Khmer Empire and the Number Zero

Khmer Empire and the Number Zero

Cambodia’s national museum is planning to showcase what many experts in the field considered to be the or one of the oldest symbol of the number zero.  It is from an old scrip from the Khmer civilization which depicts it as a dot representing the zero symbol.  This script is on display currently in the month of January at the museum.

The restored script was first found back in the 19th century in the North East area of Cambodia.  The province that it was found in is called Kratie province located specifically in the area of Trapan Prei. Prei is a archaeological site ad the script was discovered by a Frenchman named Leclere in the year 1891.  He was an archaeologist who classified the inscription as K – 127 along with his colleague Mister Coedes.


The published a journal at that time was put into debate of the origin of the number zero.  Apparently other nations and cultures lay claim to the origin such as the country of India and the Arabic world.  To put into perspective, as mentioned in the first paragraph, the ancient Cambodian or Khmer script had a dot depicting the value of zero.  The first discovery of the value zero depicted as a circle comes from India in the year 876AD.  The circle dot was from a script called the Bakhshali which apparently has numerous zeros in its collection.  The issue is that many researchers and experts have a difficult time to determine this because of its very fragile condition.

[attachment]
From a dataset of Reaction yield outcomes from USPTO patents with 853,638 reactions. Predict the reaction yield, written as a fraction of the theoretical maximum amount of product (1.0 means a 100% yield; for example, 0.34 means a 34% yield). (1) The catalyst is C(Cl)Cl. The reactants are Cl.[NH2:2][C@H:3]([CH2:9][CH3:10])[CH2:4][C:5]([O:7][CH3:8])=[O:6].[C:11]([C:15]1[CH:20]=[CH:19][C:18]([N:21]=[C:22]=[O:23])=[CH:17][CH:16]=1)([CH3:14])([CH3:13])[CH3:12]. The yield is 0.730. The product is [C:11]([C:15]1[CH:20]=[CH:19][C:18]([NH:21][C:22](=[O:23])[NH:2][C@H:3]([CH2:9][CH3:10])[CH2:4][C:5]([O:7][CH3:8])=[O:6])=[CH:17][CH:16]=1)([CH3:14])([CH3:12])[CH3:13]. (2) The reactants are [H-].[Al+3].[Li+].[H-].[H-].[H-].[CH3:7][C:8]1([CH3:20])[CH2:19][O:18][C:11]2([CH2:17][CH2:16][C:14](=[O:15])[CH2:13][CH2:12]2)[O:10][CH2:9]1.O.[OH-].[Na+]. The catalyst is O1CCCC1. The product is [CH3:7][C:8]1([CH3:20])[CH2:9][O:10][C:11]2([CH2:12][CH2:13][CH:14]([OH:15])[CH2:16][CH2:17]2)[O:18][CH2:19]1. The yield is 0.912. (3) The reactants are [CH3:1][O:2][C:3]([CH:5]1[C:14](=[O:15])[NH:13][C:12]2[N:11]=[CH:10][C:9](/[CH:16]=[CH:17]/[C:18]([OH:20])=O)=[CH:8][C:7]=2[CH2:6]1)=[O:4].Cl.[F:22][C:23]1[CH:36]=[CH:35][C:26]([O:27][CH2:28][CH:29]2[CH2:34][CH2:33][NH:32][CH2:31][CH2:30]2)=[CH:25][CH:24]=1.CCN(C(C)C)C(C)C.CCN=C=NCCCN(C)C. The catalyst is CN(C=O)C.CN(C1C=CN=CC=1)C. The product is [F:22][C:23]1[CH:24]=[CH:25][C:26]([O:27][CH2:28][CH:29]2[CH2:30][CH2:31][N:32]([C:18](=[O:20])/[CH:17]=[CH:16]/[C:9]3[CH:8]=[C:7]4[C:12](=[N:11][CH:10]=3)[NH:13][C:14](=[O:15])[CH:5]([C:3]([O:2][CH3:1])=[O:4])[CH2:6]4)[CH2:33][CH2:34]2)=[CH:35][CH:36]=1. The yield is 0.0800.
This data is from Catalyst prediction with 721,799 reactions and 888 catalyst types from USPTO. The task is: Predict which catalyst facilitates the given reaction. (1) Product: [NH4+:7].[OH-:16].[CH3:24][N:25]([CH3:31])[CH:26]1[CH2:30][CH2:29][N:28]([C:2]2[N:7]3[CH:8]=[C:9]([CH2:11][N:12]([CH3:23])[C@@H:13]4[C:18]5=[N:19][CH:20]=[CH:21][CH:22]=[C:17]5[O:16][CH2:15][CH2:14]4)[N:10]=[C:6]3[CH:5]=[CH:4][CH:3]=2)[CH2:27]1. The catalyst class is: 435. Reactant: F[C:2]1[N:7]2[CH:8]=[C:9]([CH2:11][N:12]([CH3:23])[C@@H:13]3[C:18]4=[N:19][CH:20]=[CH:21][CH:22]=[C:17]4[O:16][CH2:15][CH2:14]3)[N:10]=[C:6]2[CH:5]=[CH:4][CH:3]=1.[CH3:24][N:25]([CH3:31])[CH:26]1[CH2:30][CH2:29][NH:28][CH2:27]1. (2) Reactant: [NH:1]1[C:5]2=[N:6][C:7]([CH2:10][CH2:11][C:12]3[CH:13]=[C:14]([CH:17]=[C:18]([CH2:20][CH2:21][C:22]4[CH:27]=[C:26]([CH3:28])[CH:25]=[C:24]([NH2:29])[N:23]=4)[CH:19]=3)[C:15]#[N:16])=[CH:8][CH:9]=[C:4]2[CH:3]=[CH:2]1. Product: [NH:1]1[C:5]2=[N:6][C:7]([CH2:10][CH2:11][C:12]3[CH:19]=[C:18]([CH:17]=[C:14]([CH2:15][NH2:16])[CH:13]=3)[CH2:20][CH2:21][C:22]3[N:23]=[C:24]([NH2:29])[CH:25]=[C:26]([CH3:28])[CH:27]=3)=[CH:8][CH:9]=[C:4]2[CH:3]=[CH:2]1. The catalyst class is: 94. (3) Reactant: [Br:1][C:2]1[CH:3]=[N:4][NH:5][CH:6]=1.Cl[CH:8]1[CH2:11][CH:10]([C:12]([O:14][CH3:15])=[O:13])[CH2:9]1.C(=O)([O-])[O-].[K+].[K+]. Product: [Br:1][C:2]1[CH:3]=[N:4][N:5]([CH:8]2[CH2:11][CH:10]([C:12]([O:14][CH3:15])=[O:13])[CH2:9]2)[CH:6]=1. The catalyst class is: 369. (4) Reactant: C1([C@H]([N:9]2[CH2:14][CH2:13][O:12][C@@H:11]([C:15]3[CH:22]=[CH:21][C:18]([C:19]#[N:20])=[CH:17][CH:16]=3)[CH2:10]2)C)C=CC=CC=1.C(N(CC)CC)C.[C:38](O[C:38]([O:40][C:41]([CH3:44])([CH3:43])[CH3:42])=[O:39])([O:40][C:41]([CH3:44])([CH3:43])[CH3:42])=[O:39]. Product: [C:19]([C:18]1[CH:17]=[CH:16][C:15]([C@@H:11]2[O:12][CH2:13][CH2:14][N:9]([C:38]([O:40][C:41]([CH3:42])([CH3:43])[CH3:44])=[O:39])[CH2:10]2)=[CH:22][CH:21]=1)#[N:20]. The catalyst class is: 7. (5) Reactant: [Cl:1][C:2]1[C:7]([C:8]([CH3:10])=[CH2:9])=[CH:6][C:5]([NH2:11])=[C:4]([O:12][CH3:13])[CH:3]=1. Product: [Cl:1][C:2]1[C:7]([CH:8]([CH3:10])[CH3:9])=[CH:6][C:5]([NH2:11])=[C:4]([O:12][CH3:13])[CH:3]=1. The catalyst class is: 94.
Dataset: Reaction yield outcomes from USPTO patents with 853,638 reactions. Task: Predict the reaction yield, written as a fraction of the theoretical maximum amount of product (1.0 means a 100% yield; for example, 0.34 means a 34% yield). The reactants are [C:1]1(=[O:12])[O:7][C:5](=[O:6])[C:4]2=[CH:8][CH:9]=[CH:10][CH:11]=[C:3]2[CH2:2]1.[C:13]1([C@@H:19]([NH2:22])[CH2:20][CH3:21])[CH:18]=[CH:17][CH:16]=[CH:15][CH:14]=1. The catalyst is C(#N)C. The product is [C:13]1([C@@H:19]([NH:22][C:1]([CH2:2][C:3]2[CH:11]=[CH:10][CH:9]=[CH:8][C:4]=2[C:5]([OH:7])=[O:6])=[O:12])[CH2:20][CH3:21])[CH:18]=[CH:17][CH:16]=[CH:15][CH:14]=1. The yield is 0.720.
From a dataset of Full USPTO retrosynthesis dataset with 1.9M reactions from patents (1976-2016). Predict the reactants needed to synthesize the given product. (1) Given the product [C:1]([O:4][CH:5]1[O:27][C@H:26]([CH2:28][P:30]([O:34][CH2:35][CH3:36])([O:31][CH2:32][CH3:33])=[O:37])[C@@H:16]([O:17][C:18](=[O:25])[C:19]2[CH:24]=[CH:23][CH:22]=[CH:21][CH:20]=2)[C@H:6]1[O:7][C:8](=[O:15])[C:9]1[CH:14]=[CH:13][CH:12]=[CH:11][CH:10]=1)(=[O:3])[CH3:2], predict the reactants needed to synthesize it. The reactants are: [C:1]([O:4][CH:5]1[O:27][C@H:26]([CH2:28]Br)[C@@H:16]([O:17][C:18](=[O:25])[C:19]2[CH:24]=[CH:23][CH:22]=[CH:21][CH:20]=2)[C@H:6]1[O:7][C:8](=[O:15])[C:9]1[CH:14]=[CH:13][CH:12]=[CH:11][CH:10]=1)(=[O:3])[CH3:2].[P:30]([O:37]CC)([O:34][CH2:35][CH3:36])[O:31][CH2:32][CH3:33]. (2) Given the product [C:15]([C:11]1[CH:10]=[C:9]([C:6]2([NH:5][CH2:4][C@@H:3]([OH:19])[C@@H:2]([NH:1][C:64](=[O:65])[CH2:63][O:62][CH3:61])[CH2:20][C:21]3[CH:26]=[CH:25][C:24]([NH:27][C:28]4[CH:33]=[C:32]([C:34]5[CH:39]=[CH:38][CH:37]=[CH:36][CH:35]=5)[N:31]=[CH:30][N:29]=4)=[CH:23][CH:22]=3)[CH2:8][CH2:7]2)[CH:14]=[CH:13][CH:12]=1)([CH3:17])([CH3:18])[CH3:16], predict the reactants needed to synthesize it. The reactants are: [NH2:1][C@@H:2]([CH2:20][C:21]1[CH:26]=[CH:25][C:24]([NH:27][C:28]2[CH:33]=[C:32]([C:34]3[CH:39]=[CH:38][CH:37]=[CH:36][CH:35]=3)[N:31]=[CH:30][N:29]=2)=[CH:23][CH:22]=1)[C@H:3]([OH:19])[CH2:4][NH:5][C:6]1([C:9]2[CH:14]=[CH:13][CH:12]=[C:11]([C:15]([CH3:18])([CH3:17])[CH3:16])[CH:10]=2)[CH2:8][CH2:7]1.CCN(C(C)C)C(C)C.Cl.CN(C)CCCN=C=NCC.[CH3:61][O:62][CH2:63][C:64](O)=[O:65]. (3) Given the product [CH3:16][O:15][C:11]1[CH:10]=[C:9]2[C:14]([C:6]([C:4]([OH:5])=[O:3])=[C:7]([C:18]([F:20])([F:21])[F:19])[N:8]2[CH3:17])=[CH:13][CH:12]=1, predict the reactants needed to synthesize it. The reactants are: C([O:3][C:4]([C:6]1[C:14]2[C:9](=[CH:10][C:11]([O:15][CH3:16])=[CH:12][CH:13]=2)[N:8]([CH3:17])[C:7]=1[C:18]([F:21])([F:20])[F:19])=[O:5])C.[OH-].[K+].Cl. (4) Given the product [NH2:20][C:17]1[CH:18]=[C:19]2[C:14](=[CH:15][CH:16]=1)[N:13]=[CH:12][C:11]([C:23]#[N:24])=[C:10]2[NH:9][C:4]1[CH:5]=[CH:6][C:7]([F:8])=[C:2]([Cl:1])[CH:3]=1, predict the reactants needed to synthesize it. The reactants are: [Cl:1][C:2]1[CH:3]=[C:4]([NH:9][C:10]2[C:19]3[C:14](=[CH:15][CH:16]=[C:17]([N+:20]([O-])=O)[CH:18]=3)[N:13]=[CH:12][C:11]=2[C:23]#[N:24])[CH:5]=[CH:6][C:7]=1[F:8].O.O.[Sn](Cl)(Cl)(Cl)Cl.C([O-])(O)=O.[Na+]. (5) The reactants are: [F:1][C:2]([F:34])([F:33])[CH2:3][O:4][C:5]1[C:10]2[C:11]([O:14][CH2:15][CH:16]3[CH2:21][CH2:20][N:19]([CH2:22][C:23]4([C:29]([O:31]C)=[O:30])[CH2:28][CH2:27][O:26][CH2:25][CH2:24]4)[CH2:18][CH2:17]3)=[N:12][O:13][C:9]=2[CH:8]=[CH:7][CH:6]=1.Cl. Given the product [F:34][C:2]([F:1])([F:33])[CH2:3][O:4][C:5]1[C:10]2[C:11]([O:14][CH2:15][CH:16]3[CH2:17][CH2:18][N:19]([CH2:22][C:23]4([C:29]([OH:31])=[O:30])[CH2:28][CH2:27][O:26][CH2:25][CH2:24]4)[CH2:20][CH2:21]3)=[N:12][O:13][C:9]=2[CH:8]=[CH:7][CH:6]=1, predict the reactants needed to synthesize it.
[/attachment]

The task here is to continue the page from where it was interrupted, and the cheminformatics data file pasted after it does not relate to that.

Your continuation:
Other cultures that also used the value zero in their scripts or writing  such as several pre-Columbian civs like the Mayans.  Supposedly the Mayans used it in their hieroglyphics along with their number system and calendars.  The issue is that the actual numbering system from the Mayans has not survive till this day.

In the Khmer empire, the number zero in their numbering system was important in their constructions of their buildings such as temples.  Their most famous temple is that of Angkor Wat with a population of 1 million people at its height.